In plants, spiral patterns can be viewed in the way leaves are positioned on the stem. You may also see this pattern in flower and seed heads, such as the sunflower. Pineapples are fruits that show such structures too. Scales in pine cones are another good instance of this, where the spirals go both clockwise and anti-clockwise. Fibonacci’s sequences may explain some spiral natural patterns. In the case of leaves affixed in alternate positions, running up a stem, a single spiral rotation connects two leaves. The pattern ratio is, as a result, 1:2. You can see examples of spirals in the cross section of a red cabbage.
The first person to talk about the patterns of branches on trees was Leonardo da Vinci. During the period of the Italian Renaissance, da Vinci made a startling revelation. He said that all the branches on a tree, at each stage of reaching a particular height, when taken together, are equal to its trunk, in thickness.
Generally speaking, when two child branches split off a parent branch, the surface areas of each child branch, added together, equal the total area of the parent. This is an acceptable explanation to most biologists about branch patterns. Experts say that this natural pattern formation in trees allows trees to tolerate strong winds and gale conditions.
In mathematics, a fractal is a pattern that is never-ending. They are infinitely complicated patterns that are identical across ranging scales. Created by repeating a process over and over again, like in a loop, these are dynamic structures. Such objects as clouds, river networks, snow, broccoli, and blood vessels are all examples of things that have fractal patterns in nature. Objects like these show a self-similar pattern over extended scales, but these are finite. The plant Angelica’s flower head, is a sphere made of small spherical structures, so self-similar.
We have just explained what fractal structures are. Chaos relates to fractals, in that, it produces dynamic patterns in nature. Under specific conditions, regularly ordered patterns can be produced out of randomness and erratic reactions. For instance, a stream flows down a mountain according to the laws of nature and gravity. It is a uniform process, the way it flows, always downward. Nonetheless, parts of it are turbulent when the flow is obstructed by rocks. The rocks themselves are ordered landforms, made from a certain composition, but positioned in an indefinable manner. So, there is order and disorder.
An orderly flow also creates a sinewy pattern of its own. As a river flows, it meanders across taking sediment and gravel with it. This is a natural pattern too. As the river bends, the curve of each loop gets larger and the outside the loop is clean.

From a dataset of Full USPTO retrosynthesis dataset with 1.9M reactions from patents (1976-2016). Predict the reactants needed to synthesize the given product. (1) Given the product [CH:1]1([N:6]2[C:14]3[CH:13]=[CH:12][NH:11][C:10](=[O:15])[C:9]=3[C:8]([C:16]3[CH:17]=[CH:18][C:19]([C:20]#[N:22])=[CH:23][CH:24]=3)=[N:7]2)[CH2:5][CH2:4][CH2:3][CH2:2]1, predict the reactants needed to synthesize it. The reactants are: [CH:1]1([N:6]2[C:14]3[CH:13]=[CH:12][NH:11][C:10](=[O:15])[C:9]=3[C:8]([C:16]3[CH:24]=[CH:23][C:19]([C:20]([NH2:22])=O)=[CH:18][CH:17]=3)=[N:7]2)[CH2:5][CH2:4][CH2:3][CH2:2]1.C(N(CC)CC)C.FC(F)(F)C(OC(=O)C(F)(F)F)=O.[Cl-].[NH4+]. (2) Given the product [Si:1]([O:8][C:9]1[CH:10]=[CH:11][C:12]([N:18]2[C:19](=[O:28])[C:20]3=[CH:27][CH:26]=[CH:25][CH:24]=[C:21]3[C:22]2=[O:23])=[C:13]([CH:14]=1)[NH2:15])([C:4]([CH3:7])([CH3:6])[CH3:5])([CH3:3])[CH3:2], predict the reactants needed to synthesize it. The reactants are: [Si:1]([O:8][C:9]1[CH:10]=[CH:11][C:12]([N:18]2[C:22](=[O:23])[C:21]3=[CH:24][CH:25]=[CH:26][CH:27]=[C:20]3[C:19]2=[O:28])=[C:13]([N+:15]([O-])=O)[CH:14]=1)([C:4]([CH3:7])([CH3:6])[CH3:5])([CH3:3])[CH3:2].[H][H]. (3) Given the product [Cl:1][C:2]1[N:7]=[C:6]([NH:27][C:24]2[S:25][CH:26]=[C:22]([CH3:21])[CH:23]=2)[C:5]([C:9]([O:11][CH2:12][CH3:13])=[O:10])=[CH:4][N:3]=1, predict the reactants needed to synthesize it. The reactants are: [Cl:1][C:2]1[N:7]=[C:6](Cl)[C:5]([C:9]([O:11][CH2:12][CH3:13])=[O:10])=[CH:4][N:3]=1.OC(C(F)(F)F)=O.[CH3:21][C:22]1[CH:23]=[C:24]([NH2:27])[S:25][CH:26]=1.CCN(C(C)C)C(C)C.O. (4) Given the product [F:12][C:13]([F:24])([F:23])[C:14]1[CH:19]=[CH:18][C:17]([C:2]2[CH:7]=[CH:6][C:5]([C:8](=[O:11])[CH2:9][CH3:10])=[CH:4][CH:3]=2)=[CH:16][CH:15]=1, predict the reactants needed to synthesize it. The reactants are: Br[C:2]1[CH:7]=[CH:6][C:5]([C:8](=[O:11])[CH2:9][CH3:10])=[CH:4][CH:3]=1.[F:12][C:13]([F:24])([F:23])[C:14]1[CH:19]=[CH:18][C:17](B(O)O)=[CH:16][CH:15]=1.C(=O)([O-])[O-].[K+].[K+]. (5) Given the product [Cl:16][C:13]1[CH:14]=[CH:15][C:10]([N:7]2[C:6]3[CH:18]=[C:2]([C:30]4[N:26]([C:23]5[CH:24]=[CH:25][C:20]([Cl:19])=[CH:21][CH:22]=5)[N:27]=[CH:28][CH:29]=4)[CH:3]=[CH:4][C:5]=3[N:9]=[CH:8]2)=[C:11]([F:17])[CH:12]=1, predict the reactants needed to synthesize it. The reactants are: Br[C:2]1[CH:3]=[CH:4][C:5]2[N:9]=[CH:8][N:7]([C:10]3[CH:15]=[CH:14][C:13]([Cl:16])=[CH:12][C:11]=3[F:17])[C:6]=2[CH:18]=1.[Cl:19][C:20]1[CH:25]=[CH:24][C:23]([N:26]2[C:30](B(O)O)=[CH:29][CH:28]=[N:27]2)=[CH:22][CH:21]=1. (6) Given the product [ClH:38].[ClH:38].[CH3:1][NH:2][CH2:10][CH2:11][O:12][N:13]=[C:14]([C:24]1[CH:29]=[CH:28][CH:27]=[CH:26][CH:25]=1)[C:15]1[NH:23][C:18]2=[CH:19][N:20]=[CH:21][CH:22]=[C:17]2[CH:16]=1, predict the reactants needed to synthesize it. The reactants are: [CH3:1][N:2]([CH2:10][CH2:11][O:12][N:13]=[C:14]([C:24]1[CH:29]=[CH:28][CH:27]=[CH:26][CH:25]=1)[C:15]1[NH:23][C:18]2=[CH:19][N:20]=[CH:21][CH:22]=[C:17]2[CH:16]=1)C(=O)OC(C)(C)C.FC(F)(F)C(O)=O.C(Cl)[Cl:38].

The inner portion has the sand and gravel. Meandering causes patterns in the movement of nature, rather than on the physicality of an organism. A sinuous crawling snake is an instance of a meandering pattern.
Waves, Dunes, Bubbles and Foam
Waves are dynamic patterns in water, caused by winds. As waves in wind or water pass over sand, natural patterns are created in ripples they make. Dunes may create several patterns such as straight lines, domes, crescents and parabolic patterns. When wind makes contact with desert sand, crescents are formed. A bubble is caused in in the foam of rapids in nature. All that foam is, is really a mass of bubbles. If you’ve been rafting, you’ll know. Waterfalls create a great deal of foam as they uniformly down a cliff or mountain top.
Stripes and Spots
There are the all too familiar patterns we see in nature, from the leopard’s spots to the zebra‘s stripes. We are also used to the ladybug and her dots, and the angel fish and its stripes. The explanations for these are unique. They actually help in the functionality of the creatures. The main function of the markings is so that the animal or fish or insect (or even bird) can be camouflaged. A ladybug won’t be preyed on if it has warning colors.
The ladybug also tastes bitter to birds of prey. A bird may eat it once, but will spit it out. Then it will recognize other ladybugs by their color and markings and leave well alone. Genes for stripes and spots are inherited from the parents of the organism. The ones that inherit them survive. This explains why patterns occur in nature, but not exactly how, at least according to evolutionary theory.